Mayibouth / AFP
In the remote wilderness of the Belinga mountains in northeast Gabon, men with shovels in hand dig from morning to night, filling wheelbarrows with soil laced with what they are looking for: gold. The clearing in the equatorial forest is covered with dozens of holes, some four metres (13 feet) deep.
“We arrive around seven in the morning, and finish at 6:00 pm… the production isn’t that good,” says Aboubakar Coulibably, a Malian with muscular arms who moves around 200 wheelbarrows full of the gold-bearing soil per day. On good days, his team finds around nine or 10 grammes of gold.
The production may be small but now Gabon’s government requires that these men panning for gold must sell what they find to the west African state — a situation the artisanal gold miners don’t like especially in the face of growing competition from Chinese mining companies.
William M’bouma employs five or six workers for around 10,000 CFA francs (15 euros) per day. “We don’t have a choice, it’s hard but we make do,” says the 31-year-old Gabonese, who came back to his native village after taking his chances — in vain — in the capital Libreville. In the city like in the countryside, “there are no companies which can train or hire young people. If you don’t want to stay with nothing to do, you have to find things to do like gold panning,” he says, as youth unemployment stands at more than 30 percent.
But in 2014 the government decided to address the “anarchy” of the situation of the artisanal gold diggers and launched a system for buying and collecting their small-size production. The stated objective was to have “better visibility and control of the activity,” explains Wesbert Moussounda, director of the Gabonese branch for gold collection, a subsidiary of the Societe Equatoriale des Mines (SEM) charged with developing Gabon’s mineral resources.
Last year, the CGCO collected 55 kilogrammes (121 pounds) of gold, a modest amount considering that around 10,000 people work in gold panning nationwide, according to the World Wide Fund for Nature (WWF) in Gabon. The state’s management of this gold production “will improve living conditions for our people” with the development of “small mines better organised and semi-automated,” says Moussounda.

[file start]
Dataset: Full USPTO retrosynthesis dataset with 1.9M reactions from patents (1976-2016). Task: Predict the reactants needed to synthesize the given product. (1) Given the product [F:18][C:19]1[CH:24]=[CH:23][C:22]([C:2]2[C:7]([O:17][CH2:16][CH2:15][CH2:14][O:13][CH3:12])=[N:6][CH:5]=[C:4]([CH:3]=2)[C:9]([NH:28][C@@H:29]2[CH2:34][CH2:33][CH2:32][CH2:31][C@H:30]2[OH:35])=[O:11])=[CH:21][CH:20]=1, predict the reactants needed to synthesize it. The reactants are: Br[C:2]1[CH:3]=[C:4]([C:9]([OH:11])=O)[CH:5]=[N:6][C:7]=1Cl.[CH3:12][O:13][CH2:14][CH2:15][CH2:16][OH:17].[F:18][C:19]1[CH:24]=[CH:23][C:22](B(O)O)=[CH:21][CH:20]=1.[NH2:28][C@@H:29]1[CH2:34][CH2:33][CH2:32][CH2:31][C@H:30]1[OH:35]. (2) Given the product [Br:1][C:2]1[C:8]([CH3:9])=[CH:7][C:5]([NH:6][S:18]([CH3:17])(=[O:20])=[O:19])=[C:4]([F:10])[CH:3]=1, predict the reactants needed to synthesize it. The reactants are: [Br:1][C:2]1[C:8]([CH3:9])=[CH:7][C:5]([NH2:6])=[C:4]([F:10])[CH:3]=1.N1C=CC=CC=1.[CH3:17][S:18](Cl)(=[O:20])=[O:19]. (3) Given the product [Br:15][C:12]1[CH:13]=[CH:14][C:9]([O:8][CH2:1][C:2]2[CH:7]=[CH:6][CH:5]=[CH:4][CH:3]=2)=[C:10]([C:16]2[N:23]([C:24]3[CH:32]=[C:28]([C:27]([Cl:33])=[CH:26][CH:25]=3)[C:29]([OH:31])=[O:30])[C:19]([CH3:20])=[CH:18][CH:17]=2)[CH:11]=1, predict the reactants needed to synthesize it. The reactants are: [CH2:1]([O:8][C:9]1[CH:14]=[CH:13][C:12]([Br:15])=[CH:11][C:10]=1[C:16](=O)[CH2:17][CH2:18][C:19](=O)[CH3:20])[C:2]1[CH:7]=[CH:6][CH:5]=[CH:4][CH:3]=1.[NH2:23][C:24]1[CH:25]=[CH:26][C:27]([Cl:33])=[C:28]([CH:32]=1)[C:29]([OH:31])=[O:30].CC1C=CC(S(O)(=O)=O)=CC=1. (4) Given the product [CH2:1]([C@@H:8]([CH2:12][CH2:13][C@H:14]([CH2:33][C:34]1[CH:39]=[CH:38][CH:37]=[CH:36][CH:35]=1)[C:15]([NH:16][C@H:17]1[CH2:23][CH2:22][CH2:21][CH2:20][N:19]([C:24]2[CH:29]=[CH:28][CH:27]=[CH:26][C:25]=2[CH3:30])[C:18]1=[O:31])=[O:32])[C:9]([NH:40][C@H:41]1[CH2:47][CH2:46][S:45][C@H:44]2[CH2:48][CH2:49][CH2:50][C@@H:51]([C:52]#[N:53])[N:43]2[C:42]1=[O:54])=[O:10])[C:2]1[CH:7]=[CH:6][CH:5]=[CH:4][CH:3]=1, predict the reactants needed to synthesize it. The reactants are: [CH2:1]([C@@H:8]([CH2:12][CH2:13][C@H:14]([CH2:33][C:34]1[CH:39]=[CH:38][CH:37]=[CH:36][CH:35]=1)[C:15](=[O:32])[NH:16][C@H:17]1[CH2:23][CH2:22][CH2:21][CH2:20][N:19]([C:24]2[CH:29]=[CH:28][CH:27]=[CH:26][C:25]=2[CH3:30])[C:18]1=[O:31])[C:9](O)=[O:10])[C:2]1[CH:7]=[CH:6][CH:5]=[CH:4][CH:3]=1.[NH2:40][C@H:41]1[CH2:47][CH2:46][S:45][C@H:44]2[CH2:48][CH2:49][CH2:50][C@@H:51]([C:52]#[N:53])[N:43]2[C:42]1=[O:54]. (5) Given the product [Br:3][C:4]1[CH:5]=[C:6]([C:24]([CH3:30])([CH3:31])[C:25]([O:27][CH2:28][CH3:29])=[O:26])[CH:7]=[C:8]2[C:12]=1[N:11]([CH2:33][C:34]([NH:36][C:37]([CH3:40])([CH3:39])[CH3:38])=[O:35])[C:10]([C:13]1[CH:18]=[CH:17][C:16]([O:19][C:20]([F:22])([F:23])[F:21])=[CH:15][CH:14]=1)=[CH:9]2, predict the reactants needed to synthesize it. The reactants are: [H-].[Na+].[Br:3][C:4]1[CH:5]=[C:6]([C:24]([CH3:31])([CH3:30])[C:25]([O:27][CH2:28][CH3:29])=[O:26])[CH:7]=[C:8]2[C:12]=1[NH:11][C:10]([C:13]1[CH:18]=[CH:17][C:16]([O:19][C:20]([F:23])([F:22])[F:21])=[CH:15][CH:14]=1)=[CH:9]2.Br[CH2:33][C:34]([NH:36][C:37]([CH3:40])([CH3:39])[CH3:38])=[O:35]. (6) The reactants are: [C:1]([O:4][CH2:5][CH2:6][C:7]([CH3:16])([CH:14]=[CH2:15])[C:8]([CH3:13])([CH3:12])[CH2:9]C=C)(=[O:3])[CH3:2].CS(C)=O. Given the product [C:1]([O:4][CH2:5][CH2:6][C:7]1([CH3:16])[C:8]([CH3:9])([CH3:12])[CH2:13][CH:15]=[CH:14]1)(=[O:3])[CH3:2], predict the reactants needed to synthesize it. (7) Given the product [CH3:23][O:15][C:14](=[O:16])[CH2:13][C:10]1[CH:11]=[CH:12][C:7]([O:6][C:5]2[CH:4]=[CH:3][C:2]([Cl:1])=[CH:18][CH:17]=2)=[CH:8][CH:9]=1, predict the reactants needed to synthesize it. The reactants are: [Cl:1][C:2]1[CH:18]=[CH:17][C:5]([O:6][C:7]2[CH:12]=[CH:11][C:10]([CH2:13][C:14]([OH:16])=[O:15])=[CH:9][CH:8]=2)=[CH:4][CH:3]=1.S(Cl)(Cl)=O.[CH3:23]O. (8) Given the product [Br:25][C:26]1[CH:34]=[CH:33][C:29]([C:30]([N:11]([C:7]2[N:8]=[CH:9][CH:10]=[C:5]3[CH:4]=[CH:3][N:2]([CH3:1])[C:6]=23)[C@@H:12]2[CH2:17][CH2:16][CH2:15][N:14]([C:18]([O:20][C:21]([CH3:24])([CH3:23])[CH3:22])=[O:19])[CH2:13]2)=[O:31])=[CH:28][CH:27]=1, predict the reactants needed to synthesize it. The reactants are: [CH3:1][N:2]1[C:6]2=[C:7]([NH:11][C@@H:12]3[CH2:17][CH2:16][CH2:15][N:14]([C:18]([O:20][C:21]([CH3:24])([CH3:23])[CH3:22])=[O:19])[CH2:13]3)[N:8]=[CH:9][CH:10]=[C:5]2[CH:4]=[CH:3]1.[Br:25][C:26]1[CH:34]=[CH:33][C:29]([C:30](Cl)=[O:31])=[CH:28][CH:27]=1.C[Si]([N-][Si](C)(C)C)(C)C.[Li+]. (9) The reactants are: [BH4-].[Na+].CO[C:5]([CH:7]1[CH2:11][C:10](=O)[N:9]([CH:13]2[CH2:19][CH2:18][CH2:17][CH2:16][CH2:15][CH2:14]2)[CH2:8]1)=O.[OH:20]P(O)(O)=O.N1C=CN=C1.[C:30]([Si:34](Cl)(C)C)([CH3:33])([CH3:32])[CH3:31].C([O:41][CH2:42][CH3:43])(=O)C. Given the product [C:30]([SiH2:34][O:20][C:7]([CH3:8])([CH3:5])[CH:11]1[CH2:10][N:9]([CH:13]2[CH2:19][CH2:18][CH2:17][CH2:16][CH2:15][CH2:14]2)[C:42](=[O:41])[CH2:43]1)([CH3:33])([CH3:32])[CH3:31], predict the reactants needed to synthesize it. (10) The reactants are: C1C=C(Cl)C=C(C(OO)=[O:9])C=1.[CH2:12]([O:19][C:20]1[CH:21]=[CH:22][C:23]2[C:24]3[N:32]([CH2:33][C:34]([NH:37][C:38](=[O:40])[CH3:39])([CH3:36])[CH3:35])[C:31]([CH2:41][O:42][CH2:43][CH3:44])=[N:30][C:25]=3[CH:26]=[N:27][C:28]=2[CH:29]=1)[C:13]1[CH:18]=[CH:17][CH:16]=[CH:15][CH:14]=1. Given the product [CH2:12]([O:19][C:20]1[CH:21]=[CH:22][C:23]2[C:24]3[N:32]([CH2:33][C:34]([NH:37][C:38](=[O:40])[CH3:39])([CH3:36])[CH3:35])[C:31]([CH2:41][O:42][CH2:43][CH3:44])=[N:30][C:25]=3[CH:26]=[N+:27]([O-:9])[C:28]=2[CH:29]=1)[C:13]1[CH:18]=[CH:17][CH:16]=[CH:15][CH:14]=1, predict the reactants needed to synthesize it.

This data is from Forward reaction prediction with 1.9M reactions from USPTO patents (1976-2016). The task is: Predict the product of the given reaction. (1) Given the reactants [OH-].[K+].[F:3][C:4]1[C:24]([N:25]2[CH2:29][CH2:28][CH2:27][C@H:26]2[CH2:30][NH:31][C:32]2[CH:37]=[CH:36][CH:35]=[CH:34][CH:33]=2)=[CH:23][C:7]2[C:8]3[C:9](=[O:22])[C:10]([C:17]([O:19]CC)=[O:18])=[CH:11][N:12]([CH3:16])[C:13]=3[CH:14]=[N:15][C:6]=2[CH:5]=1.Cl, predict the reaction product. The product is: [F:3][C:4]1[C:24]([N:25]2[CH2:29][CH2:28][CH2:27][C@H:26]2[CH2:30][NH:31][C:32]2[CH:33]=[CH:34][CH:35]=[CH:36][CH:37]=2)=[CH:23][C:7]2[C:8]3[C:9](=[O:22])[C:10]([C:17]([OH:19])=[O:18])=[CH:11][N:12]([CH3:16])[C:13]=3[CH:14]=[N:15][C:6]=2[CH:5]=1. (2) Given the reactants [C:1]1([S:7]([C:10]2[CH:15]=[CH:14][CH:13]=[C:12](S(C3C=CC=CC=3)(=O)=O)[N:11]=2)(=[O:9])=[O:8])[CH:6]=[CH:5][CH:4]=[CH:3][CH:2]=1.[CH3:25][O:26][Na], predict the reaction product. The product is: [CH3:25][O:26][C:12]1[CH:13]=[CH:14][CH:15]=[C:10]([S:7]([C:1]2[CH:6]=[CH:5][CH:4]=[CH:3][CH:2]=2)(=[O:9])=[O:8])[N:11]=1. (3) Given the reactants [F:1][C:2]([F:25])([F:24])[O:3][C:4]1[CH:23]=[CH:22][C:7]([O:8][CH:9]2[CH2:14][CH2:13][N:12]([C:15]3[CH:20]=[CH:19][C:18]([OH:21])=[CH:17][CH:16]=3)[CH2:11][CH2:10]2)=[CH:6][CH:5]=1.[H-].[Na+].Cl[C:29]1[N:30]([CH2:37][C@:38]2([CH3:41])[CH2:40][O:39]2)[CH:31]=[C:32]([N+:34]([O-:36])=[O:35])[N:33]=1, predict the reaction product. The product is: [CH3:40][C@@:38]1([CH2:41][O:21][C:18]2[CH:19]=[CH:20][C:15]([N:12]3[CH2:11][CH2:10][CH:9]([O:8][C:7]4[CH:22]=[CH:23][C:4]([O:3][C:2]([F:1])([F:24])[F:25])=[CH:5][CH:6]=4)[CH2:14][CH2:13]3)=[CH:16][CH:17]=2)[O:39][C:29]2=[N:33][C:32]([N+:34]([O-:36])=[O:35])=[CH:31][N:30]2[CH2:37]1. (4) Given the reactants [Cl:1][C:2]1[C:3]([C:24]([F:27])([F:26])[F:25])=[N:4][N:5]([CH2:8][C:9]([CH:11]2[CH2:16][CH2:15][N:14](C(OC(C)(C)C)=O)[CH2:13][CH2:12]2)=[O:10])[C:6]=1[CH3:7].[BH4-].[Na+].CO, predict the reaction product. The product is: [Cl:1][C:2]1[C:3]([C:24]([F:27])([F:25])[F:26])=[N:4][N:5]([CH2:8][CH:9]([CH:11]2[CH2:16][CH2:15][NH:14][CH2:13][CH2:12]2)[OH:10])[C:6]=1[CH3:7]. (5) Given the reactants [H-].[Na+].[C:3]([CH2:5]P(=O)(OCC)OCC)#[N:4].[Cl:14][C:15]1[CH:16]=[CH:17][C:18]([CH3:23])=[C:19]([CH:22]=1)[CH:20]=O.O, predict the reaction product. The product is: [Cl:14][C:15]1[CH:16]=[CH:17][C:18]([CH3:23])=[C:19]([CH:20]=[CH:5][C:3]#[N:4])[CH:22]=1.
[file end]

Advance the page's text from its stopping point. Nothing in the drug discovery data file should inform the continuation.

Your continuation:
‘QUESTION OF SURVIVAL’
But the gold panners faced with the government’s demand for their production say they are the losers in this deal. “Before we got around 20,000 CFA francs per gramme but now since they (the government officials) came, it’s fallen to 17,000,” says Simon Pierre Matamaya, chief of the camp 6 village.
He says officials blame the price on market conditions, “but we don’t know”. An ounce of gold on the commodities market currently sells for around $1,200 per ounce. “This isn’t a business, it’s a question of survival,” Matamaya adds, pointing to the makeshift shelters in the camp, with no water, no electricity, and families sleeping on the ground.
Gold mining began in Gabon in the 1940s during the French colonial era and gold panning today takes place at the old sites. But a few months ago, excavators cleared out a new large section of the forest. The Gabon mining firm SEM, which hopes to discover new reserves of gold, has signed a partnership with the Chinese company Myanning to explore the area.
Gabon is home to a wealth of mineral riches including manganese, iron, uranium and diamonds that have yet to be exploited and are attracting more and more Chinese companies, already involved in oil, wood and public works.
The Belinga mountains also hold one of the biggest iron ore deposits in the world, estimated at more than a billion tonnes. That mining project has been given to another Chinese group — the China Machinery Engineering Corporation, although there’s been no activity since 2008. In the mining districts Myanning is supposed to hire local gold panners, but at camp 6 they are sceptical.
“Since they (Chinese) are here… we don’t know much about what they are doing,” said one gold panner. “Who can assure us that they are not going to just take their gold and leave?”